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January 2, 1981

Hypothyroxinemia in Critically III Patients as a Predictor of High Mortality

Author Affiliations

From the Endocrine-Metabolic (Drs Slag, Morley, and Nuttall) and Nuclear Medicine Sections (Drs Elson and Shafer), Minneapolis Veterans Administration Medical Center, and the Departments of Internal Medicine (Dr Crowson), St Paul Ramsey Medical Center (Dr Crowson) and the University of Minnesota (Drs Slag, Morley, Elson, Crowson, Nuttall, and Shafer), Minneapolis.

JAMA. 1981;245(1):43-45. doi:10.1001/jama.1981.03310260021020

Thyroid function was measured in 86 patients hospitalized in an intensive care unit. Two patients were found to have primary hypothyroidism and were excluded from the study. Hypothyroxinemia with normal thyroidstimulating hormone (TSH) levels was found in 22% of the patients and was associated with a high mortality (thyroxine [T4] levels less than 3.0 μg/DL, 84% mortality; T4 levels of 3.0 to 5.0 γg/DL, 50% mortality; and T4 levels greater than 5.0 γg/DL, 15% mortality). There was a high correlation between low T4 levels and mortality.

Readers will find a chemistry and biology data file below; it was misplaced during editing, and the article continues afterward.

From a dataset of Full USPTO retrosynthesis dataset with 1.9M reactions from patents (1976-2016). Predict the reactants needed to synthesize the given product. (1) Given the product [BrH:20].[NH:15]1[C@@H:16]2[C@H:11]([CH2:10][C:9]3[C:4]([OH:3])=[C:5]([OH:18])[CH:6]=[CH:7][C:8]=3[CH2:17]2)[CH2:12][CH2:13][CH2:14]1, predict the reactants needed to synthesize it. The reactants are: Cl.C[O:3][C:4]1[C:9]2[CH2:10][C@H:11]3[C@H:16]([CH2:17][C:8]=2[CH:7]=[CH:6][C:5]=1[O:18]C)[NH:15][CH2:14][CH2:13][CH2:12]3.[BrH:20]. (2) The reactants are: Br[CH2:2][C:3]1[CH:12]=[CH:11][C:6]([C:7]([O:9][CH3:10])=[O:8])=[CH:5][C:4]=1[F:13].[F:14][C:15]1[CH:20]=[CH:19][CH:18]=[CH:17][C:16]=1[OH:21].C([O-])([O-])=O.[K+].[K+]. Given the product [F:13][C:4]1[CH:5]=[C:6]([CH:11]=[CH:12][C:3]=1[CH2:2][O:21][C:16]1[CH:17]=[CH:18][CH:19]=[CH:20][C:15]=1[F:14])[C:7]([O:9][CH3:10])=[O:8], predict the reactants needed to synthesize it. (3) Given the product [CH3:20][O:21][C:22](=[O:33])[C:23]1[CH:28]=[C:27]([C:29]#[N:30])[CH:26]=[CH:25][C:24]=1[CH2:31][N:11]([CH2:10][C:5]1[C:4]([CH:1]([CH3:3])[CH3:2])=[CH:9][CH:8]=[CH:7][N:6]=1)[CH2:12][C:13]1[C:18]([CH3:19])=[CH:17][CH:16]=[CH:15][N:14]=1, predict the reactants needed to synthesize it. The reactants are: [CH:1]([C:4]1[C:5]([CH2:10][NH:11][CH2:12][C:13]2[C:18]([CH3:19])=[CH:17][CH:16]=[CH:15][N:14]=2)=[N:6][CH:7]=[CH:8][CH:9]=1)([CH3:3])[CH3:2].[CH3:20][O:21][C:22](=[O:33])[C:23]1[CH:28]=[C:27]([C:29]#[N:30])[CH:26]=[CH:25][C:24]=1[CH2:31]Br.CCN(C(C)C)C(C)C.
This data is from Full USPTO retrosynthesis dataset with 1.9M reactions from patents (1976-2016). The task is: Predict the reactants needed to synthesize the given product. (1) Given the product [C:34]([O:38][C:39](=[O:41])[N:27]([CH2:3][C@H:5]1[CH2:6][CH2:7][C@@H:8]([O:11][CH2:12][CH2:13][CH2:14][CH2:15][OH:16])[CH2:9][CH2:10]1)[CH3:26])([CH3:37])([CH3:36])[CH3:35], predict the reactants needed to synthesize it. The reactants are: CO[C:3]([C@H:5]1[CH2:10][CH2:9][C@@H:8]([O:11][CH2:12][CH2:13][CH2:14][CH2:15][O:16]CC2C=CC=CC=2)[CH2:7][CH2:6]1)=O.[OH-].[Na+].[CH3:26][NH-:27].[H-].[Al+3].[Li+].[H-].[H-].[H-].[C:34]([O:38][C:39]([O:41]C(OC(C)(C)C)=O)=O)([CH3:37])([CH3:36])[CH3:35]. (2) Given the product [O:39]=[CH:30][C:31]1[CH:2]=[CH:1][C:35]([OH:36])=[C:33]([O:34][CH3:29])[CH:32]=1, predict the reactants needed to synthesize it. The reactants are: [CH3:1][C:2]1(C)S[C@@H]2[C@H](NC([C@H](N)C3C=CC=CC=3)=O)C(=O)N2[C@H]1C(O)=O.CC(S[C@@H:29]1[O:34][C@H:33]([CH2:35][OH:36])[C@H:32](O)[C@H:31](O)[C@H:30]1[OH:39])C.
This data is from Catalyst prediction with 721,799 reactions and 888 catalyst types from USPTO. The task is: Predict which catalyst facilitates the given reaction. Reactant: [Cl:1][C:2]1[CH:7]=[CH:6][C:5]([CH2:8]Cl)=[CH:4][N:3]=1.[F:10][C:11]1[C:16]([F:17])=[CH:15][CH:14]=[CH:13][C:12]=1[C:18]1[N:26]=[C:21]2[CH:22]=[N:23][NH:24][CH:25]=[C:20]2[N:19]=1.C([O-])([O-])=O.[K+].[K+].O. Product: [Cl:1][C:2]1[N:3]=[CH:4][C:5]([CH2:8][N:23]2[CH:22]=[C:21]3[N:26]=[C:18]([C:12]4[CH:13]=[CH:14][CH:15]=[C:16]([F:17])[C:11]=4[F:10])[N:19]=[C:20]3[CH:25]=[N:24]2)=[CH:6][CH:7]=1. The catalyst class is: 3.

(JAMA 1981;245:43-45)